RISK FACTORS AND BARRIERS TO PREVENTION
For women of all races and ethnicities, the largest number of HIV/AIDS diagnoses during recent years was for women aged 15–39. From 2001 through 2004, the number of HIV/AIDS diagnoses for women aged 15–39 decreased for white, black, and Hispanic women. There was an increase in the number of HIV/AIDS diagnoses during this period for Asian and Pacific Islander women and for American Indian and Alaska Native women aged 15–39.
Diagnosis of HIV/AIDS in females aged 15-39 years 2001 - 2004:
No. (%)* No. (%)* White 1,218 (63) 996 (56) Black 5,229 (62) 4,091 (58) Hispanic 1,192 (60) 819 (57) Asian/Pac.Isl. 31 (55) 62 (66) American Indian/ 23 (52) 39 (68) Alaska Native
* Percent (%) of women age 15-39 in corresponding sub-group.
Lack of Recognition of Partner’s Risk Factors
Some women may be unaware of their male partner’s risk factors for HIV infection (such as unprotected sex with multiple partners, sex with men, or injection drug use). Men who engage in sex both with men and women can acquire HIV from a male partner and then transmit the virus to female partners. In a 2003 report of a study of HIV-infected people (5,156 men and 3,139 women), 34% of black men who have sex with men (MSM), 26% of Hispanic MSM, and 13% of white MSM reported having had sex with women. However, their female partners may not have known of their male partner’s bisexual activity: only 14% of white women, 6% of black women, and 6% of Hispanic women in this study acknowledged having a bisexual partner. In another CDC survey, 65% of the young men who had ever had sex with men also reported sex with women. Women who have sex only with women and who have no other risk factors, such as injection drug use, are at very low risk for HIV infection (CDC, unpublished data, 2006).
High-Risk Heterosexual Risk Factors
Most women are infected with HIV through high-risk heterosexual contact. Black and Hispanic women account for 81% of the women living with HIV/AIDS in 2005 who acquired HIV through high-risk heterosexual contact. Lack of HIV knowledge, lower perception of risk, drug or alcohol use, and different interpretations of safer sex may contribute to this disproportion. Relationship dynamics also play a role. For example, some women may not insist on condom use because they fear that their partner will physically abuse them or leave them. Such sexual inequality is a major issue in relationships between young women and older men. In a CDC study of urban high schools, more than one third of black and Hispanic women had their first sexual encounter with a male who was older (3 or more years). These young women, compared with peers whose partners had been approximately their own age, had been younger at first sexual intercourse, less likely to have used a condom during first and most recently reported intercourse, or less likely to have used condoms consistently.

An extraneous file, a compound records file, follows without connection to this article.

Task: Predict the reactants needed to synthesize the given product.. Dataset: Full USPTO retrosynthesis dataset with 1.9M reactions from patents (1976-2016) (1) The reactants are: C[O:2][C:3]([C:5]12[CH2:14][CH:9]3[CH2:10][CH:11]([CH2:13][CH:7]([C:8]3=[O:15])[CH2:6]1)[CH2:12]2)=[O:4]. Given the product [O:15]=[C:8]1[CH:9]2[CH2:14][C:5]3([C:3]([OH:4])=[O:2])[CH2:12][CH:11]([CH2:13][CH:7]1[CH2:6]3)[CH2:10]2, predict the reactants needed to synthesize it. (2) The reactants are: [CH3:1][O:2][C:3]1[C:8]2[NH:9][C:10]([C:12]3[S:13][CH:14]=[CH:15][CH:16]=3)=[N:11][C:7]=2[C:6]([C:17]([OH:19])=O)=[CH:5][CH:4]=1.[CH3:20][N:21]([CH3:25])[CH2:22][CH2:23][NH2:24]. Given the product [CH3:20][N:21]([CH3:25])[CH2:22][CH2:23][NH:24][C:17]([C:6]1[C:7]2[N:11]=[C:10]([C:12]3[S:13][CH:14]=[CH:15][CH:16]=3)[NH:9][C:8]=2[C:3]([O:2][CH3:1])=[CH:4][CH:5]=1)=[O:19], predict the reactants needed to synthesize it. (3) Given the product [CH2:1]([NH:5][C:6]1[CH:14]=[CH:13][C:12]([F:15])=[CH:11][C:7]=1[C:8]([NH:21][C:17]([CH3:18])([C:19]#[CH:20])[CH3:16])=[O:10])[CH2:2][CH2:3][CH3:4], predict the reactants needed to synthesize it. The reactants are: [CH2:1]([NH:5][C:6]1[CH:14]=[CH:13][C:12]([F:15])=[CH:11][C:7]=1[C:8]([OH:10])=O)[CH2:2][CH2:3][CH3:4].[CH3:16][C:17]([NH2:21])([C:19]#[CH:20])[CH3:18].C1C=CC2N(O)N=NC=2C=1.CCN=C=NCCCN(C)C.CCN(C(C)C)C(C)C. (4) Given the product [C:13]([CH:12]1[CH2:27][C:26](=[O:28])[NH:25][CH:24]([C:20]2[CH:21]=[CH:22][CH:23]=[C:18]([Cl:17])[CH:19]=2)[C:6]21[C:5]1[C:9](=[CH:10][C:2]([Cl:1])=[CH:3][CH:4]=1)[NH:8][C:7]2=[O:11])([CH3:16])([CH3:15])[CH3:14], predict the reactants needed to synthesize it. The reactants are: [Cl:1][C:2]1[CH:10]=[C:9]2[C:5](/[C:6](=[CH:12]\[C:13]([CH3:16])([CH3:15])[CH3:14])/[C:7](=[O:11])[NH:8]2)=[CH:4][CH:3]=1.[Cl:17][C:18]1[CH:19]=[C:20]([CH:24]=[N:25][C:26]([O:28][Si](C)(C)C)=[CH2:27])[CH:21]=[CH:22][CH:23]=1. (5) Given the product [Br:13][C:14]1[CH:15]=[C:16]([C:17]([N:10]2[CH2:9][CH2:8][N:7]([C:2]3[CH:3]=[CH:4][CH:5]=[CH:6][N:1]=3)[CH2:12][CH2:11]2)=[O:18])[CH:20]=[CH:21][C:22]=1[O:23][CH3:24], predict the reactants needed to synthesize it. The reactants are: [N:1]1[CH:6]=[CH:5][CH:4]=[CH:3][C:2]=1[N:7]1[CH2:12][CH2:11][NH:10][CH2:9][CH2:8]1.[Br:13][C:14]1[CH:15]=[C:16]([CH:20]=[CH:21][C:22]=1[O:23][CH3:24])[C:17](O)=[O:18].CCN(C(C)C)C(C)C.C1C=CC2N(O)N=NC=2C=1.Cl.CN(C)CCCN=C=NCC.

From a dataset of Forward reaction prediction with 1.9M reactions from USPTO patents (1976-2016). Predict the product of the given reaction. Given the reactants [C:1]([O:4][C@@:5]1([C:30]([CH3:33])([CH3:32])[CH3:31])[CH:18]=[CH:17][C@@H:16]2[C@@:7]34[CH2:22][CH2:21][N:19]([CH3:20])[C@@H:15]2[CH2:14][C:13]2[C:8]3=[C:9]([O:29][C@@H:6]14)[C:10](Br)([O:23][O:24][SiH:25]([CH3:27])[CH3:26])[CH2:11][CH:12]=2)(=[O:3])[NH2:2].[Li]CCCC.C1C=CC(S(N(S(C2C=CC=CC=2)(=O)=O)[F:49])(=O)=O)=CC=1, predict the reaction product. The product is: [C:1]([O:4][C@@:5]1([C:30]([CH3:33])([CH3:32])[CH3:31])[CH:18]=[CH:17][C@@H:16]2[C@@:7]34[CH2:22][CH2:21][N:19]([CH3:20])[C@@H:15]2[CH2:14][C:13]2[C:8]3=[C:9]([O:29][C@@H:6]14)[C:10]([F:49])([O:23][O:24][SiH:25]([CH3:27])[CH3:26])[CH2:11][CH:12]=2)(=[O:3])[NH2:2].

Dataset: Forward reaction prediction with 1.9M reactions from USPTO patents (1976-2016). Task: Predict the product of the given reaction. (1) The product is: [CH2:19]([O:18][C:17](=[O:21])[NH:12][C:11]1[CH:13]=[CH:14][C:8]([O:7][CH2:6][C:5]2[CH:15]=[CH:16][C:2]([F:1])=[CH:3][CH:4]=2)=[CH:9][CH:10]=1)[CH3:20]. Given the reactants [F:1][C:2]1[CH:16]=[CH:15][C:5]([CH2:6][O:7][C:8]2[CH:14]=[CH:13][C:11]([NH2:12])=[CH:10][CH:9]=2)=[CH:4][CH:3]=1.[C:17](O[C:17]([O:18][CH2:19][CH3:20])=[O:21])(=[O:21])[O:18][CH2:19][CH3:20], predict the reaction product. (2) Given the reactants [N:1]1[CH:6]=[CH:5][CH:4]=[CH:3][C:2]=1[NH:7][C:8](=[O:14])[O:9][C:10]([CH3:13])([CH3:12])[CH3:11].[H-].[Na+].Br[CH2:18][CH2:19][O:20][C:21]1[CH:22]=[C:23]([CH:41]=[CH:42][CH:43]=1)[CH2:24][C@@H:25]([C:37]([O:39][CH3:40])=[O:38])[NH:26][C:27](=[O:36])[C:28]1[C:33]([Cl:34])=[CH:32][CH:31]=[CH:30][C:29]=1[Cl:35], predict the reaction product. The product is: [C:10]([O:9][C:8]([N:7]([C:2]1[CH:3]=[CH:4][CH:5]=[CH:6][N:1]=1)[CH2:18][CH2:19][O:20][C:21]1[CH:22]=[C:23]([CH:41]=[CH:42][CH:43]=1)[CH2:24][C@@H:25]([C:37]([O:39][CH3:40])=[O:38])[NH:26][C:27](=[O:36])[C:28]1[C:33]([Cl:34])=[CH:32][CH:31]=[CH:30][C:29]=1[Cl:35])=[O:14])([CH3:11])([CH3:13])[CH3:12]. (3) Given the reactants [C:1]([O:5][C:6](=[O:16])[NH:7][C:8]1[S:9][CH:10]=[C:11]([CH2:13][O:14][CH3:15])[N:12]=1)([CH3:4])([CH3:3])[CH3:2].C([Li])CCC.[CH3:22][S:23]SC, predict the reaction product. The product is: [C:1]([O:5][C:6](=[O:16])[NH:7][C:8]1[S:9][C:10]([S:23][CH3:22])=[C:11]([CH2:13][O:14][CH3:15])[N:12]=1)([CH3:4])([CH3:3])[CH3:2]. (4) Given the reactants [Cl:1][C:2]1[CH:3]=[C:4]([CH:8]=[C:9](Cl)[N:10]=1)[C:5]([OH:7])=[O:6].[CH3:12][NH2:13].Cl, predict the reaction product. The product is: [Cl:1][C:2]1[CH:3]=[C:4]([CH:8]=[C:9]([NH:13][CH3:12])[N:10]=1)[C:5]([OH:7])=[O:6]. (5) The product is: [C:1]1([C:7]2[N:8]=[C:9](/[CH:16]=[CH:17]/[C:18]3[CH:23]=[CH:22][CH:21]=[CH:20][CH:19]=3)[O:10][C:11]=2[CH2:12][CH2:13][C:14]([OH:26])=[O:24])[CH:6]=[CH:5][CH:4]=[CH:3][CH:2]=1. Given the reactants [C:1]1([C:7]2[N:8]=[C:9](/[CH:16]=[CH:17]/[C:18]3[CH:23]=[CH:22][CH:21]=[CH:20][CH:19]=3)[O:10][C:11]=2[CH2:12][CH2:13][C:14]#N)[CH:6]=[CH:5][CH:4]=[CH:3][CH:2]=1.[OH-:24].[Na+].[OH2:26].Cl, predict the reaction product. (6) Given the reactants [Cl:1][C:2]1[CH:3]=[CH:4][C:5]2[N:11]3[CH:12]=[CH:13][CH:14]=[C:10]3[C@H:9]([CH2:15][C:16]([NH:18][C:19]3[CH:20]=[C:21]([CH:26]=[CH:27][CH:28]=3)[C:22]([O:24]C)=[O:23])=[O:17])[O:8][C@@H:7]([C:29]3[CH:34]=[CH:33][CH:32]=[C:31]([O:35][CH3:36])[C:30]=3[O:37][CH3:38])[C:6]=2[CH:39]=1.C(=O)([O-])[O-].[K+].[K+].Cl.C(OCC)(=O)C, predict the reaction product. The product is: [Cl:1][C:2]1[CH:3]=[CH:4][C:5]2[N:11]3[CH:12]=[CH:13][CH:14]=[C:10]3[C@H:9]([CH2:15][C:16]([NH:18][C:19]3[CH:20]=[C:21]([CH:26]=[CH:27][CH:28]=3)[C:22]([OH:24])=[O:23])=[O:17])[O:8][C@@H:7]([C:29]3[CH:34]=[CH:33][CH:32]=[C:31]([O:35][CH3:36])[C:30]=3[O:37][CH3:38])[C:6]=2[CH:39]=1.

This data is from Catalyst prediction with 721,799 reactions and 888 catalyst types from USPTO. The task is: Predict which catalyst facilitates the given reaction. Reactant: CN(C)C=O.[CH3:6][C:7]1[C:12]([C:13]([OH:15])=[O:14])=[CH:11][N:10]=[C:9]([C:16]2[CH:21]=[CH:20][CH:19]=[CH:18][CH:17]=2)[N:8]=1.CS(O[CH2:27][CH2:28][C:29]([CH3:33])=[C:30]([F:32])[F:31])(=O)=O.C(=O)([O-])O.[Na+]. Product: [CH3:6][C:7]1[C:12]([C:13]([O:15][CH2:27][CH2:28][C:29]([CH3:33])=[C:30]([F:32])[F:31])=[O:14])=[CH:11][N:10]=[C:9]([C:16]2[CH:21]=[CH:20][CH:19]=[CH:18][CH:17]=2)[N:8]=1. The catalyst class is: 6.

Biologic Vulnerability and Sexually Transmitted Diseases
A woman is significantly more likely than a man to contract HIV infection during vaginal intercourse. Additionally, the presence of some sexually transmitted diseases greatly increases the likelihood of acquiring or transmitting HIV infection. The rates of gonorrhea and syphilis are higher among women of color than among white women. These higher rates are especially marked at younger ages (15–24 years).
An estimated 1 in 5 new HIV diagnoses for women are related to injection drug use. Sharing injection equipment contaminated with HIV is not the only risk associated with substance use. Women who use crack cocaine or other noninjection drugs may also be at high risk for the sexual transmission of HIV if they sell or trade sex for drugs. Also, both casual and chronic substance users are more likely to engage in high-risk behaviors, such as unprotected sex, when they are under the influence of drugs or alcohol.
Nearly 1 in 4 blacks and 1 in 5 Hispanics live in poverty. Socioeconomic problems associated with poverty, including limited access to high-quality health care; the exchange of sex for drugs, money, or to meet other needs; and higher levels of substance use can directly or indirectly increase HIV risk factors. A study of HIV transmission among black women in North Carolina found that women with a diagnosis of HIV infection were significantly more likely than women who were not infected to be unemployed; to have had more sex partners; to use crack/cocaine; to exchange sex for money, shelter, or drugs; or to receive public assistance.
The rates of HIV diagnosis and the risk factors for HIV infection differ for women of various races or ethnicities—a situation that must be considered when creating prevention programs. For example, even though the annual estimated rate of HIV diagnosis for black women decreased significantly—from 82.7 per 100,000 population in 2001 to 60.2 per 100,000 population in 2005—it remained 20 times the rate for white women. Overall, the rates of HIV diagnosis are much higher for black and Hispanic women than for white, Asian and Pacific Islander, or American Indian and Alaska Native women. The rates for black women are higher than the rates for all men except for black men.
Multiple Risk Factors
Some women infected with HIV report more than 1 risk factor, highlighting the overlap in risk factors such as inequality in relationships, socioeconomic stresses, substance abuse, and psychological issues. For example, in the North Carolina study of HIV infection in black women, the participants most commonly reported that that their reasons for risky behavior were financial dependence on male partners, feeling invincible, low self-esteem coupled with the need to feel loved by a male figure, and alcohol and drug use.